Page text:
Once again, X-Ray Spex will reform on September 6, 2008, at The Roundhouse in Camden Town. The reformation includes: Poly Styrene, Syd The Love on drums, Ed Ball on bass, Flash on Sax, and the Great Saxby on guitar—with a guest appearance from the original bass player, Paul Dean, and yes, they will be playing, ‘Oh Bondage, Up Yours!’

For tickets to this event, please check out: www.concretejunglefestivals.com


1. What has sparked the reformation of X-ray Spex after 1995’s gig? Hand-picking these musicians for the September 4th gig, who are they?

I was approached by Symond from Concrete Jungle Festivals through John Robb of Goldblade to play at a Concrete Jungle Festival. I was reluctant at first but decided to go for the Roundhouse as a venue for a Spex show. Paul Dean the original bass player is playing, Saxby on Guitar ex Arnold, Flash on Saxophone ex Essential Logic and Slits, and Sid Truelove on Drums ex Influx of Pink Indians and Rubella Ballet.

2. Some of the struggles (made public) such as: the speculations behind the reasons for you leaving X-ray Spex, and also the unbelievable accident of having been run over by a fire engine in London—(that put the brakes on the full success of the second album, “Conscious Consumer,”) -- how have you coped with such overwhelming circumstances?

I have had a lot of setbacks mainly due to health issues. I am lucky to be alive after the fire engine incident. I do have a strong spiritual sense of identity and I chant the Gopal Mantra every day, which was given to me by an elderly Indian Spiritual Master called Narayana Maharaja along with the Gopal Mantra I say the Lords Prayer. I also believe I have a Guardian Angel.

3. Do you keep in touch with other members of X-ray Spex and friends from that time period? Or is that just a closed chapter?

I am easily contacted through the website www.x-rayspex.com and have been contacted by Rudi who now lives in Australia . Unfortunately I have not heard from Lora or BP. I still have contact with Mad Mary who was my best friend during the Punk Rock New Wave Explosion.

--And the second part of this question: Should I dare ask if you keep in touch with Lora Logic?

I don’t have any bad feeling towards Lora and I wish her well with musical projects. I really like her music.

4. Your premonition lyrics in, ‘Art-i-ficial,’ and, ‘Plastic Bag,’ were spot-on in 1976—invoking awareness to the growing obsession of consumerism. What are your thoughts about the current state of the UK today?

I love Old Blighty (UK) I live on the coast in St. Leonards-On-Sea it is a quite old place with faded elegance in East Sussex. Right now we are going through the credit crunch and people have to tighten their belts, so we can’t be as consumer crazy as before. But I believe the future is bright and I remain optimistic, as we move into a greener more sustainable less xenophobic world.

5. I have to ask this question—
While with X-ray Spex, was the infamous statement, “I would shaved me head tomorrow if I became a sex symbol,” (and you did just that!), a statement of shock, or was it just the typical behavior of a rebellious teen…or was it both?!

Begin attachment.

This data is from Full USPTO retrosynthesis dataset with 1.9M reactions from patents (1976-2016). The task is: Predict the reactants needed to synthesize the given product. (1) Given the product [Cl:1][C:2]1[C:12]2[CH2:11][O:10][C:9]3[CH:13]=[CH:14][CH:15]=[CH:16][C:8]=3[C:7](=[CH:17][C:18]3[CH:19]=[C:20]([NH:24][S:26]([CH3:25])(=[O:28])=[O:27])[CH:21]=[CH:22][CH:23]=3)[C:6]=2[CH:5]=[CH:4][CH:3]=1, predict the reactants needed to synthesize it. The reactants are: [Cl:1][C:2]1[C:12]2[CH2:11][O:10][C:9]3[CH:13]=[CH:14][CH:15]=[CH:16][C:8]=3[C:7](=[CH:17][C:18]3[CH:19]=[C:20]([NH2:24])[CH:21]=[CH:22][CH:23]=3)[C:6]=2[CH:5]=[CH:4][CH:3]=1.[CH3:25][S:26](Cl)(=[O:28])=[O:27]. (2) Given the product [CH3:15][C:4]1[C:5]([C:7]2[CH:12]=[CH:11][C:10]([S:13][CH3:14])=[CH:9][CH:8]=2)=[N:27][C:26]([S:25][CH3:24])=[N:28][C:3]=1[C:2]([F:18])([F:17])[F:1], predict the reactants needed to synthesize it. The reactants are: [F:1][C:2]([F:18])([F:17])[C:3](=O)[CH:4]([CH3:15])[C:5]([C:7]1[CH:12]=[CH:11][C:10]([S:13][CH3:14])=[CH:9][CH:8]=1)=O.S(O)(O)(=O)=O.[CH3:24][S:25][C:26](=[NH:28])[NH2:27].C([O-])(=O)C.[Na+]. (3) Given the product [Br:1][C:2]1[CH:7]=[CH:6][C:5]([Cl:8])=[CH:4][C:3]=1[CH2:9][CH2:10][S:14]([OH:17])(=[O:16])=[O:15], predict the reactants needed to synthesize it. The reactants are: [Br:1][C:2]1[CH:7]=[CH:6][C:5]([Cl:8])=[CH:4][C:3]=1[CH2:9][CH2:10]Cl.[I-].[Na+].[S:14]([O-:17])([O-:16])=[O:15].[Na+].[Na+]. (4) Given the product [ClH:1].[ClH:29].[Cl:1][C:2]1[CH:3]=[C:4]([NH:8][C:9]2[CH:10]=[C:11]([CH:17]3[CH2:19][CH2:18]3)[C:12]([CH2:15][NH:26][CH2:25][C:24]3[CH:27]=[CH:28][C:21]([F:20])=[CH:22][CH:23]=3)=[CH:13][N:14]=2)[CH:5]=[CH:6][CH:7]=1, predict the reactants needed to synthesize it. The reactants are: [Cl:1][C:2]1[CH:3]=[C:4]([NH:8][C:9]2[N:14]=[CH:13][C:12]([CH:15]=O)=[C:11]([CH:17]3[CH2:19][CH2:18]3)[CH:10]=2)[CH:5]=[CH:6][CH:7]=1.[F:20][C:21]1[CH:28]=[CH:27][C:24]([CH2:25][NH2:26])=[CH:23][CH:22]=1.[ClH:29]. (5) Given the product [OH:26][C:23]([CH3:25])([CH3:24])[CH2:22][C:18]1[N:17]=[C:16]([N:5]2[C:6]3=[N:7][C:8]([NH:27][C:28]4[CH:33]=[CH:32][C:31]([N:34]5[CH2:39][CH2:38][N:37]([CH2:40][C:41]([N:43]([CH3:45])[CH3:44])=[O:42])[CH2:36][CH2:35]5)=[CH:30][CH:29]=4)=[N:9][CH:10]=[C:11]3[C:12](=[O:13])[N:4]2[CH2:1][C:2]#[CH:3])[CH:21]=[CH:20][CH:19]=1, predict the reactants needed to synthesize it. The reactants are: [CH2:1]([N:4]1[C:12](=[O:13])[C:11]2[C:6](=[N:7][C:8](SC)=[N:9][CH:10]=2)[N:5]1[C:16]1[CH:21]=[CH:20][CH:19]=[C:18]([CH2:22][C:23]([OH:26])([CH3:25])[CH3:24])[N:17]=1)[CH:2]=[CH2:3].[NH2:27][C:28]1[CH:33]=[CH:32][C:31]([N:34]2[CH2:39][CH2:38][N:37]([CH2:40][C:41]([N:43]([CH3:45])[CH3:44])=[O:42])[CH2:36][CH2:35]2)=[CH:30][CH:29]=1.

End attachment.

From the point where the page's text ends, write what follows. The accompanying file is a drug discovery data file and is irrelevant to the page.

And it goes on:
It was just the typical behaviour of a rebellious teen, I was not out to shock but I did just by being who I was.

--And the second part of this question: Are there aspects of ‘Poly’ from the X-ray Spex period that you miss? or perhaps carried over into your current life?

No I don’t miss that period although I have some fun memories of it. I am designing a range of t-shirts at the moment so this is an aspect that I have carried over. I have my own label Poly Styrene’s Original although I am quite busy with the music. I do feel the label is something I can develop for the future.

6. On the same note, do you still have a passion for anti-fashion? Or has your perspective changed?

Yes I have changed. I now like clothes that look good and are flattering to the figure but are still a bit edgy!

7. What did you set out to achieve with X-ray Spex in the beginning? Do you think you achieved it? Or do you feel there is unfinished business?

I don’t feel there is unfinished business; the one thing that Germfree Adolescents achieved is longevity. My aim with X-ray Spex was to spread joy, fun enthusiasm and maybe subconsciously raise awareness of issues other that romantic love.

8. On a personal note—How has your involvement with the Hare Krishna changed your life over the years? I ask this question because the Hare Krishna lifestyle is the opposite of the punk lifestyle.

Well I don’t take drugs, drink alcohol to get drunk or smoke cigarettes so this has been a positive lifestyle change and I am lacto-vegetarian so I feel quite good that I am not harming or eating animals, these are all Hare Krishna principles.

9. What musical influences do you pull from these days? Any bands you admire? Why?

I am too busy rehearsing with X-ray Spex to pull new musical influences, but I really like Goldblade because they are fun and I admire them for working so hard without much recognition.

10. Is there a possibility for X-Ray Spex to crank out a new CD?

I hope so! I will be recording a live album and DVD of the Roundhouse show. But after that I wouldn’t mind making a new album if I have the time to write.

11. I presume you are still inspired to write new music today. Anything in the works?

I have a new song that I will perform at the Roundhouse it is called Bloody War and it is a bit of a peace protest song.

12. Obviously, you have children…what is their reaction to your past-punk life? Curious!

I have one daughter called Celeste who now has her own band Debutant Disco. She loves my teenage music and is very encouraging for me to play again.

13. With that, what message(s) would you like to pass on to the younger generation?

Generation Indigo is a great generation and you don’t need to get wasted to be cool, and to those that are carrying weapons on the streets, please put them down, rethink and start again.

14. What is the future hold for Poly? Any future dates for X-ray Spex to perform? Hm…perhaps the USA?

Hopefully we will play next year in the USA.

Thank you,

Poly Styrene



SugarBuzz Magazine